After Russia interfered in the last US presidential election, Facebook introduced measures to prevent foreign actors from spreading misinformation and masquerading as American organisations. Overseas publishers have been caught in the crossfire.
Facebook COO Sheryl Sandberg joined Twitter CEO Jack Dorsey and Google’s empty chair in front of the Senate Intelligence Committee this week, where she outlined the social network's new policies. These include hiring more moderators, culling fake accounts, making political advertising more transparent to users and collaborating with fact checkers to identify and remove false and misleading content from the platform. The company deserves credit for - belatedly - working to stamp out bad actors and fake news. But non-US publishers, including Convershaken, have been barred from advertising stories about politics or “issues of national importance” to US residents as a result, restricting their access to an audience of millions.
The rules, introduced in May, aim to verify the identity of groups running adverts on Facebook and provide that information to users. However, no distinction is made between political organisations and journalistic outlets. Political commentators and news sites that enter the verification process are told, “You can only be authorised to run political ads in the country where you currently reside.” Try to promote an article about politics to US residents from abroad, and Facebook rejects it. Overzealous moderators also blocked stories about Avengers: Infinity War, the use of VAR at the World Cup and an article comparing Lululemon to Apple shortly after the new policy was introduced.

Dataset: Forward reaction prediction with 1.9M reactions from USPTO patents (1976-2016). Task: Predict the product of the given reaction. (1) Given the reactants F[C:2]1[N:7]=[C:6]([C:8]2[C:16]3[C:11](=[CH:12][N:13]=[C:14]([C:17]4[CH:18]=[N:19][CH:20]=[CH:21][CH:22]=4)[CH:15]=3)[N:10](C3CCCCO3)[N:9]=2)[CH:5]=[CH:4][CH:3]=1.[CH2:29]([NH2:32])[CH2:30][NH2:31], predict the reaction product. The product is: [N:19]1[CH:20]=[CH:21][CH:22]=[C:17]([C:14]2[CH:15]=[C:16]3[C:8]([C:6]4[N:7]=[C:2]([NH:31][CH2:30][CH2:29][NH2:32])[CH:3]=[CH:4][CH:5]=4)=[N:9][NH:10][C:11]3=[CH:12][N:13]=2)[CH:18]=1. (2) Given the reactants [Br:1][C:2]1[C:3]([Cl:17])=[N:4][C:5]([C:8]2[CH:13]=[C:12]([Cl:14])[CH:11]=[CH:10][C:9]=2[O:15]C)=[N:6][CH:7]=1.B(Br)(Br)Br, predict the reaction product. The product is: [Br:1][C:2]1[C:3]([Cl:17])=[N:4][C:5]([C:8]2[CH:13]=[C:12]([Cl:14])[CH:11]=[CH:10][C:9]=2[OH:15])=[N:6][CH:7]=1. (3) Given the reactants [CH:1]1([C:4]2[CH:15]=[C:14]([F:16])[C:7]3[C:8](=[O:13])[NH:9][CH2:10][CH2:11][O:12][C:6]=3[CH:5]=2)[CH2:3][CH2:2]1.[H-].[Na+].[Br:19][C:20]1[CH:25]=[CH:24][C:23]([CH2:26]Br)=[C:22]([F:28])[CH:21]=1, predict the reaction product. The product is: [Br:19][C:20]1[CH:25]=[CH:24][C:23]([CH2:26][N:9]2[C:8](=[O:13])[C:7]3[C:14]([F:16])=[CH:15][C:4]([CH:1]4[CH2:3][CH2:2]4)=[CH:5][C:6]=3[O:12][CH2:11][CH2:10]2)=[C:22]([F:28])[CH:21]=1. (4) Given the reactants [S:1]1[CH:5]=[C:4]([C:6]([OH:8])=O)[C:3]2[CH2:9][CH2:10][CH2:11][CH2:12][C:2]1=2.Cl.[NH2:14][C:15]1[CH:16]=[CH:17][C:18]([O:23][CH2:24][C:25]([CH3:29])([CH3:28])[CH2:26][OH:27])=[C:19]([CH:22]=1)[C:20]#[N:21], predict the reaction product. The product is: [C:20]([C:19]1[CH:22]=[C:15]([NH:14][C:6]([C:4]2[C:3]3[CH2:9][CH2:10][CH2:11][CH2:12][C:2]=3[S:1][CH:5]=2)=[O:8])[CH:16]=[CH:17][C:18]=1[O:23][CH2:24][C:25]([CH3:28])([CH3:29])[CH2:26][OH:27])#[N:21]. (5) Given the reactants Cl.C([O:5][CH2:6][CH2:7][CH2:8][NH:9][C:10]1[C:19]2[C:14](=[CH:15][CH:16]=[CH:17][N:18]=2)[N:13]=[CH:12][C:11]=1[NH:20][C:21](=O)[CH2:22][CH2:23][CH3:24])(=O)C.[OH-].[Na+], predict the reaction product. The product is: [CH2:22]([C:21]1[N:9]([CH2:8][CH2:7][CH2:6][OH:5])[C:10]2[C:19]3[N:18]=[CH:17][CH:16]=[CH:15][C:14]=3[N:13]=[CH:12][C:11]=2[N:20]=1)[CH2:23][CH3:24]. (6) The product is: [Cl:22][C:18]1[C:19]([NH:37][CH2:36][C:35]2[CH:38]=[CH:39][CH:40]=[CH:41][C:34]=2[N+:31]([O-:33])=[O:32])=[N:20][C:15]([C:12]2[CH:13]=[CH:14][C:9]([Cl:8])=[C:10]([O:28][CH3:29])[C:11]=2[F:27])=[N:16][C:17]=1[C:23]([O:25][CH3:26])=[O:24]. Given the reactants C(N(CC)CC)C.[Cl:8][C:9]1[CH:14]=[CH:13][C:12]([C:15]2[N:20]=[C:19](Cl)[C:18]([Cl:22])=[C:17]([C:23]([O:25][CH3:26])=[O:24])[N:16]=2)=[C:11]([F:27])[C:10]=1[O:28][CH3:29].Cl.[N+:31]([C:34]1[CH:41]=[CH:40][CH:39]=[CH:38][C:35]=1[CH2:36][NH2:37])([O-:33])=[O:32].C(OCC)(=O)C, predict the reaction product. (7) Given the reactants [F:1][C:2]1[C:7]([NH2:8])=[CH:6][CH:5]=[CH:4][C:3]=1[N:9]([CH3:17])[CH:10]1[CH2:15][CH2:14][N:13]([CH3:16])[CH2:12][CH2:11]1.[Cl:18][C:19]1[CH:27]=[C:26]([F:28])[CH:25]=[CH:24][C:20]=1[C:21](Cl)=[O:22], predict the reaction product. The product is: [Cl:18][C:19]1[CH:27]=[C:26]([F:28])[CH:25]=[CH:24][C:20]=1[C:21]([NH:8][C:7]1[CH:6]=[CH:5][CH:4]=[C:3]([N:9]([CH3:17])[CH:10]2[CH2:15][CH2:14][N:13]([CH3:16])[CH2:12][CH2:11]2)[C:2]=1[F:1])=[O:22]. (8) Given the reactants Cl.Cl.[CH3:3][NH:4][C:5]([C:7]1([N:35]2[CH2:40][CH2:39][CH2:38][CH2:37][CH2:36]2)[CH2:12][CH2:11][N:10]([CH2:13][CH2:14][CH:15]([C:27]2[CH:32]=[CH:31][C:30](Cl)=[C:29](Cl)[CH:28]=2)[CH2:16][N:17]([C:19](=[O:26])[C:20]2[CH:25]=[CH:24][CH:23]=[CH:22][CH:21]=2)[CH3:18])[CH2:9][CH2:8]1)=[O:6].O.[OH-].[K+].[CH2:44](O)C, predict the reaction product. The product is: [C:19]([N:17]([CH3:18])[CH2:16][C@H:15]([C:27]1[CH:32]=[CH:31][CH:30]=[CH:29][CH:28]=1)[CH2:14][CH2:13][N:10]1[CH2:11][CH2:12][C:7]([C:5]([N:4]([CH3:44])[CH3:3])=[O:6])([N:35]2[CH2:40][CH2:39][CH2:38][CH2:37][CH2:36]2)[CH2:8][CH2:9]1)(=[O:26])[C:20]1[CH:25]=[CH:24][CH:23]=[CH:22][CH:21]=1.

Political journalists and commentators living abroad – some of whom are American citizens like myself - shouldn’t be prohibited from promoting their articles to US residents. Political journalism and fact-based opinion differ from political advertising, and legitimate political writers and broadcasters shouldn’t be lumped in with foreign agents spreading lies and masquerading as Americans. Facebook and Twitter’s stated goals include nurturing a diversity of opinions on their platforms; that should include views from outside America too.
Facebook’s blanket ban makes it tougher for foreign publishers to build their brands and grow their audiences in the US, and harder for Americans to discover political and national content from overseas outlets. The social network is sacrificing ad dollars, missing out on valuable content for its platform, and wasting moderators’ time blocking fact-based, clearly sourced content and arguing with irate publishers. Facebook can resolve the issue by exempting journalistic content from its policy, verifying overseas publishers that are legitimate news outlets, and flagging promoted media to users if it was produced by foreign publishers to ensure transparency. Rectifying the problem might require some time and resources, but would pay off financially and bolster Facebook’s reputation for promoting high-quality content to its users.